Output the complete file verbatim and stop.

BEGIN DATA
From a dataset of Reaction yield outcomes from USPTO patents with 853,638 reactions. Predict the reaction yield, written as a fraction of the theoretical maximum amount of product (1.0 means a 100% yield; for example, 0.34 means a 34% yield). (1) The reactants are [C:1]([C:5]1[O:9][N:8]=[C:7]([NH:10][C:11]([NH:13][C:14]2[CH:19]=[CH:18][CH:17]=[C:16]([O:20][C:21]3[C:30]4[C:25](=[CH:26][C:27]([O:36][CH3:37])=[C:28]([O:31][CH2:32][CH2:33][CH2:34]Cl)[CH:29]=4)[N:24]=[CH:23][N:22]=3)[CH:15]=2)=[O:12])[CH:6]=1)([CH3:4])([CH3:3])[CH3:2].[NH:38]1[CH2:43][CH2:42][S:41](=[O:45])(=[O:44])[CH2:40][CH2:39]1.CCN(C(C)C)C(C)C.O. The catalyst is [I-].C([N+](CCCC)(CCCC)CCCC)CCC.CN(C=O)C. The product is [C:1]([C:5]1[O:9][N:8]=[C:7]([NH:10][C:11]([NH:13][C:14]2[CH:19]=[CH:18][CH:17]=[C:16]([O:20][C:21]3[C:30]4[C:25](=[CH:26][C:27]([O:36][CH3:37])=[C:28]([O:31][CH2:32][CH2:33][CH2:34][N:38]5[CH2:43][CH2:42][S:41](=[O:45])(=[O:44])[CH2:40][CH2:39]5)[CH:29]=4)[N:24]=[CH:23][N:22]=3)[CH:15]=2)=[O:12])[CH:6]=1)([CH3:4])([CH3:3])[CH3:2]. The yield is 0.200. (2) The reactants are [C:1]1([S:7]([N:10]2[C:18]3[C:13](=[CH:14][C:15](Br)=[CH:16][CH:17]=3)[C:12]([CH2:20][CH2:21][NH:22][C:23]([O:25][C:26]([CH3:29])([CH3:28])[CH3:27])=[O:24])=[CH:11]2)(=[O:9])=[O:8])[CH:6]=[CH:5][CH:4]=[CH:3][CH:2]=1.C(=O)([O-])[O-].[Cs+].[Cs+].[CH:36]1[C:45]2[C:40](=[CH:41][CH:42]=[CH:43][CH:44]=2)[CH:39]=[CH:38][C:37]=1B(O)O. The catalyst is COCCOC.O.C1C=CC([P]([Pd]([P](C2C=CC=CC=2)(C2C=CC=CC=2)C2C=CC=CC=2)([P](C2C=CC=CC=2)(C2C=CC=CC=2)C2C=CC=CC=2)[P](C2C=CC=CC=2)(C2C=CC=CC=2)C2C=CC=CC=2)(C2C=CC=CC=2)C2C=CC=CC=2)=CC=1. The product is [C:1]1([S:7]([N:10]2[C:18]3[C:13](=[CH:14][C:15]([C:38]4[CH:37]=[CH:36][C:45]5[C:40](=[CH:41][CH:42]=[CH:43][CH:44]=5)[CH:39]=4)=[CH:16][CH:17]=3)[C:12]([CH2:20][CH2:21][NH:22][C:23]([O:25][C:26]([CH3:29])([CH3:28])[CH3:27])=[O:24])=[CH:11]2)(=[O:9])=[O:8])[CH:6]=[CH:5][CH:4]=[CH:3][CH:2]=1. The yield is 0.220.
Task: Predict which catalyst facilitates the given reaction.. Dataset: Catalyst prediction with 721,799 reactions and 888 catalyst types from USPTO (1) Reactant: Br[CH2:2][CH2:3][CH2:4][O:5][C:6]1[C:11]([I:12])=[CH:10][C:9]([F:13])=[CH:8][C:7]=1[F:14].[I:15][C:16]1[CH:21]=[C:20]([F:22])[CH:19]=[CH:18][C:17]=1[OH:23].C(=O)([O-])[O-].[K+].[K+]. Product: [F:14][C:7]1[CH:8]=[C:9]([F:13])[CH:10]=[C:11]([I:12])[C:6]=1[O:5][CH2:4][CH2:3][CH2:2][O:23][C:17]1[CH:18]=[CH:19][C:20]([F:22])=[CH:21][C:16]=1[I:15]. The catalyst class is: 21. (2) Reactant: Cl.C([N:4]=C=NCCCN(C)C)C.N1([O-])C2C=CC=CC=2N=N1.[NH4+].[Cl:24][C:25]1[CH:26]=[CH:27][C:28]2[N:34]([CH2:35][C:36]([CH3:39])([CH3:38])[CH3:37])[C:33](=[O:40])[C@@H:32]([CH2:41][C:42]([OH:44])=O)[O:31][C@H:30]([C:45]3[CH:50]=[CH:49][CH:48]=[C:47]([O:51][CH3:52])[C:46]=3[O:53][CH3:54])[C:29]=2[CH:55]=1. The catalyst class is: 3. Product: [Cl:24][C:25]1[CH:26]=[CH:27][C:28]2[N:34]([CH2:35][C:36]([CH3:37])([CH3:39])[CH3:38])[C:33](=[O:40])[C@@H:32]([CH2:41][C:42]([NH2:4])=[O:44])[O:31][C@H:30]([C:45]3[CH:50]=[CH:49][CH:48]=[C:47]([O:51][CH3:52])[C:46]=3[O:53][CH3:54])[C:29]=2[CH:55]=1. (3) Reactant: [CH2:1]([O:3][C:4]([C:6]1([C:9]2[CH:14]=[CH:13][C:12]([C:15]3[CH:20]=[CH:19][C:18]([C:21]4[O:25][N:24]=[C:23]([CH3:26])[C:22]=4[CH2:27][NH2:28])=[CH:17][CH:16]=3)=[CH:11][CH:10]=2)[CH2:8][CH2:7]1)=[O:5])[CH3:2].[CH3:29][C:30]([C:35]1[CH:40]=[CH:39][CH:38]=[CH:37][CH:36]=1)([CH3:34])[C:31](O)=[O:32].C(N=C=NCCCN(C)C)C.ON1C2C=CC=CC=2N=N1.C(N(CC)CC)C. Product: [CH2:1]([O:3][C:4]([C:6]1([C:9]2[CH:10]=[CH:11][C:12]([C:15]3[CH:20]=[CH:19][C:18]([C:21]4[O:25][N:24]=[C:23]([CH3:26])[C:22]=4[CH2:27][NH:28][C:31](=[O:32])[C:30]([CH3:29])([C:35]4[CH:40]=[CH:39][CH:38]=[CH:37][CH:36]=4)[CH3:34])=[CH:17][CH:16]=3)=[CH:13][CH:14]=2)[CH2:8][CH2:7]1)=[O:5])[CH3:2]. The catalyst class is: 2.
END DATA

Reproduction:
From a dataset of Reaction yield outcomes from USPTO patents with 853,638 reactions. Predict the reaction yield, written as a fraction of the theoretical maximum amount of product (1.0 means a 100% yield; for example, 0.34 means a 34% yield). (1) The reactants are [C:1]([C:5]1[O:9][N:8]=[C:7]([NH:10][C:11]([NH:13][C:14]2[CH:19]=[CH:18][CH:17]=[C:16]([O:20][C:21]3[C:30]4[C:25](=[CH:26][C:27]([O:36][CH3:37])=[C:28]([O:31][CH2:32][CH2:33][CH2:34]Cl)[CH:29]=4)[N:24]=[CH:23][N:22]=3)[CH:15]=2)=[O:12])[CH:6]=1)([CH3:4])([CH3:3])[CH3:2].[NH:38]1[CH2:43][CH2:42][S:41](=[O:45])(=[O:44])[CH2:40][CH2:39]1.CCN(C(C)C)C(C)C.O. The catalyst is [I-].C([N+](CCCC)(CCCC)CCCC)CCC.CN(C=O)C. The product is [C:1]([C:5]1[O:9][N:8]=[C:7]([NH:10][C:11]([NH:13][C:14]2[CH:19]=[CH:18][CH:17]=[C:16]([O:20][C:21]3[C:30]4[C:25](=[CH:26][C:27]([O:36][CH3:37])=[C:28]([O:31][CH2:32][CH2:33][CH2:34][N:38]5[CH2:43][CH2:42][S:41](=[O:45])(=[O:44])[CH2:40][CH2:39]5)[CH:29]=4)[N:24]=[CH:23][N:22]=3)[CH:15]=2)=[O:12])[CH:6]=1)([CH3:4])([CH3:3])[CH3:2]. The yield is 0.200. (2) The reactants are [C:1]1([S:7]([N:10]2[C:18]3[C:13](=[CH:14][C:15](Br)=[CH:16][CH:17]=3)[C:12]([CH2:20][CH2:21][NH:22][C:23]([O:25][C:26]([CH3:29])([CH3:28])[CH3:27])=[O:24])=[CH:11]2)(=[O:9])=[O:8])[CH:6]=[CH:5][CH:4]=[CH:3][CH:2]=1.C(=O)([O-])[O-].[Cs+].[Cs+].[CH:36]1[C:45]2[C:40](=[CH:41][CH:42]=[CH:43][CH:44]=2)[CH:39]=[CH:38][C:37]=1B(O)O. The catalyst is COCCOC.O.C1C=CC([P]([Pd]([P](C2C=CC=CC=2)(C2C=CC=CC=2)C2C=CC=CC=2)([P](C2C=CC=CC=2)(C2C=CC=CC=2)C2C=CC=CC=2)[P](C2C=CC=CC=2)(C2C=CC=CC=2)C2C=CC=CC=2)(C2C=CC=CC=2)C2C=CC=CC=2)=CC=1. The product is [C:1]1([S:7]([N:10]2[C:18]3[C:13](=[CH:14][C:15]([C:38]4[CH:37]=[CH:36][C:45]5[C:40](=[CH:41][CH:42]=[CH:43][CH:44]=5)[CH:39]=4)=[CH:16][CH:17]=3)[C:12]([CH2:20][CH2:21][NH:22][C:23]([O:25][C:26]([CH3:29])([CH3:28])[CH3:27])=[O:24])=[CH:11]2)(=[O:9])=[O:8])[CH:6]=[CH:5][CH:4]=[CH:3][CH:2]=1. The yield is 0.220.
Task: Predict which catalyst facilitates the given reaction.. Dataset: Catalyst prediction with 721,799 reactions and 888 catalyst types from USPTO (1) Reactant: Br[CH2:2][CH2:3][CH2:4][O:5][C:6]1[C:11]([I:12])=[CH:10][C:9]([F:13])=[CH:8][C:7]=1[F:14].[I:15][C:16]1[CH:21]=[C:20]([F:22])[CH:19]=[CH:18][C:17]=1[OH:23].C(=O)([O-])[O-].[K+].[K+]. Product: [F:14][C:7]1[CH:8]=[C:9]([F:13])[CH:10]=[C:11]([I:12])[C:6]=1[O:5][CH2:4][CH2:3][CH2:2][O:23][C:17]1[CH:18]=[CH:19][C:20]([F:22])=[CH:21][C:16]=1[I:15]. The catalyst class is: 21. (2) Reactant: Cl.C([N:4]=C=NCCCN(C)C)C.N1([O-])C2C=CC=CC=2N=N1.[NH4+].[Cl:24][C:25]1[CH:26]=[CH:27][C:28]2[N:34]([CH2:35][C:36]([CH3:39])([CH3:38])[CH3:37])[C:33](=[O:40])[C@@H:32]([CH2:41][C:42]([OH:44])=O)[O:31][C@H:30]([C:45]3[CH:50]=[CH:49][CH:48]=[C:47]([O:51][CH3:52])[C:46]=3[O:53][CH3:54])[C:29]=2[CH:55]=1. The catalyst class is: 3. Product: [Cl:24][C:25]1[CH:26]=[CH:27][C:28]2[N:34]([CH2:35][C:36]([CH3:37])([CH3:39])[CH3:38])[C:33](=[O:40])[C@@H:32]([CH2:41][C:42]([NH2:4])=[O:44])[O:31][C@H:30]([C:45]3[CH:50]=[CH:49][CH:48]=[C:47]([O:51][CH3:52])[C:46]=3[O:53][CH3:54])[C:29]=2[CH:55]=1. (3) Reactant: [CH2:1]([O:3][C:4]([C:6]1([C:9]2[CH:14]=[CH:13][C:12]([C:15]3[CH:20]=[CH:19][C:18]([C:21]4[O:25][N:24]=[C:23]([CH3:26])[C:22]=4[CH2:27][NH2:28])=[CH:17][CH:16]=3)=[CH:11][CH:10]=2)[CH2:8][CH2:7]1)=[O:5])[CH3:2].[CH3:29][C:30]([C:35]1[CH:40]=[CH:39][CH:38]=[CH:37][CH:36]=1)([CH3:34])[C:31](O)=[O:32].C(N=C=NCCCN(C)C)C.ON1C2C=CC=CC=2N=N1.C(N(CC)CC)C. Product: [CH2:1]([O:3][C:4]([C:6]1([C:9]2[CH:10]=[CH:11][C:12]([C:15]3[CH:20]=[CH:19][C:18]([C:21]4[O:25][N:24]=[C:23]([CH3:26])[C:22]=4[CH2:27][NH:28][C:31](=[O:32])[C:30]([CH3:29])([C:35]4[CH:40]=[CH:39][CH:38]=[CH:37][CH:36]=4)[CH3:34])=[CH:17][CH:16]=3)=[CH:13][CH:14]=2)[CH2:8][CH2:7]1)=[O:5])[CH3:2]. The catalyst class is: 2.